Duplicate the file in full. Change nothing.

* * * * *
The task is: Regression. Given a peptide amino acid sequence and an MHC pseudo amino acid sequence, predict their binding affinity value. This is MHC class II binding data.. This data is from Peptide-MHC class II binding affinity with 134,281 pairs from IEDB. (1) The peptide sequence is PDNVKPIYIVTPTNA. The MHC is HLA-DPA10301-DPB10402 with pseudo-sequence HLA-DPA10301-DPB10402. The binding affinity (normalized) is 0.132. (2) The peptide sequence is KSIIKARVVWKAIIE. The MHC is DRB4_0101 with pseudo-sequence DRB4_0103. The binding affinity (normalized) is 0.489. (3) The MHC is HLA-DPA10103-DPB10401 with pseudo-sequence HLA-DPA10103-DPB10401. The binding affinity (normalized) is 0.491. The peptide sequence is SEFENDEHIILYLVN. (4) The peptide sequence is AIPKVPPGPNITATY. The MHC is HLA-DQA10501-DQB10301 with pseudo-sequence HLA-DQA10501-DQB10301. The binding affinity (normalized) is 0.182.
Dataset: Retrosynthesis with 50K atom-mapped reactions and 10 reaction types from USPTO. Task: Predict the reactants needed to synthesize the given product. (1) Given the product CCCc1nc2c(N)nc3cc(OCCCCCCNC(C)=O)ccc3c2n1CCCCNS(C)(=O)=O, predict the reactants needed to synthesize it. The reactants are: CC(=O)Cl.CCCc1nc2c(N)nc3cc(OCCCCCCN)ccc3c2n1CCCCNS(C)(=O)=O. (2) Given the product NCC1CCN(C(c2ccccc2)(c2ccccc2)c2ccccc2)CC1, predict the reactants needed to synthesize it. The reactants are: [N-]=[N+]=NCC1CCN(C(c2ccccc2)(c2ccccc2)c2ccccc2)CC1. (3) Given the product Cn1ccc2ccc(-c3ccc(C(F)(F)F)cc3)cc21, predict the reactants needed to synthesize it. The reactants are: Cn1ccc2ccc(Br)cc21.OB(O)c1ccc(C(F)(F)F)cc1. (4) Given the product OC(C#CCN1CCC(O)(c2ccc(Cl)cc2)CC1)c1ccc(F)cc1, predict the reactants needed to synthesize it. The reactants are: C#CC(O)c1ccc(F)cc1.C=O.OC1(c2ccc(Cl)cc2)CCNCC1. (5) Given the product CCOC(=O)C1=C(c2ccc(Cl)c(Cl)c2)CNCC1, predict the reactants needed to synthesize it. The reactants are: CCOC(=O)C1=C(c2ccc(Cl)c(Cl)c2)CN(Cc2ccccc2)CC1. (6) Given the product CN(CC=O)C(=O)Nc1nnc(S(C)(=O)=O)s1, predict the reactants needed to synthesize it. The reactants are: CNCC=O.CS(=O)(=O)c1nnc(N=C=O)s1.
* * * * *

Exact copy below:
The task is: Regression. Given a peptide amino acid sequence and an MHC pseudo amino acid sequence, predict their binding affinity value. This is MHC class II binding data.. This data is from Peptide-MHC class II binding affinity with 134,281 pairs from IEDB. (1) The peptide sequence is PDNVKPIYIVTPTNA. The MHC is HLA-DPA10301-DPB10402 with pseudo-sequence HLA-DPA10301-DPB10402. The binding affinity (normalized) is 0.132. (2) The peptide sequence is KSIIKARVVWKAIIE. The MHC is DRB4_0101 with pseudo-sequence DRB4_0103. The binding affinity (normalized) is 0.489. (3) The MHC is HLA-DPA10103-DPB10401 with pseudo-sequence HLA-DPA10103-DPB10401. The binding affinity (normalized) is 0.491. The peptide sequence is SEFENDEHIILYLVN. (4) The peptide sequence is AIPKVPPGPNITATY. The MHC is HLA-DQA10501-DQB10301 with pseudo-sequence HLA-DQA10501-DQB10301. The binding affinity (normalized) is 0.182.
Dataset: Retrosynthesis with 50K atom-mapped reactions and 10 reaction types from USPTO. Task: Predict the reactants needed to synthesize the given product. (1) Given the product CCCc1nc2c(N)nc3cc(OCCCCCCNC(C)=O)ccc3c2n1CCCCNS(C)(=O)=O, predict the reactants needed to synthesize it. The reactants are: CC(=O)Cl.CCCc1nc2c(N)nc3cc(OCCCCCCN)ccc3c2n1CCCCNS(C)(=O)=O. (2) Given the product NCC1CCN(C(c2ccccc2)(c2ccccc2)c2ccccc2)CC1, predict the reactants needed to synthesize it. The reactants are: [N-]=[N+]=NCC1CCN(C(c2ccccc2)(c2ccccc2)c2ccccc2)CC1. (3) Given the product Cn1ccc2ccc(-c3ccc(C(F)(F)F)cc3)cc21, predict the reactants needed to synthesize it. The reactants are: Cn1ccc2ccc(Br)cc21.OB(O)c1ccc(C(F)(F)F)cc1. (4) Given the product OC(C#CCN1CCC(O)(c2ccc(Cl)cc2)CC1)c1ccc(F)cc1, predict the reactants needed to synthesize it. The reactants are: C#CC(O)c1ccc(F)cc1.C=O.OC1(c2ccc(Cl)cc2)CCNCC1. (5) Given the product CCOC(=O)C1=C(c2ccc(Cl)c(Cl)c2)CNCC1, predict the reactants needed to synthesize it. The reactants are: CCOC(=O)C1=C(c2ccc(Cl)c(Cl)c2)CN(Cc2ccccc2)CC1. (6) Given the product CN(CC=O)C(=O)Nc1nnc(S(C)(=O)=O)s1, predict the reactants needed to synthesize it. The reactants are: CNCC=O.CS(=O)(=O)c1nnc(N=C=O)s1.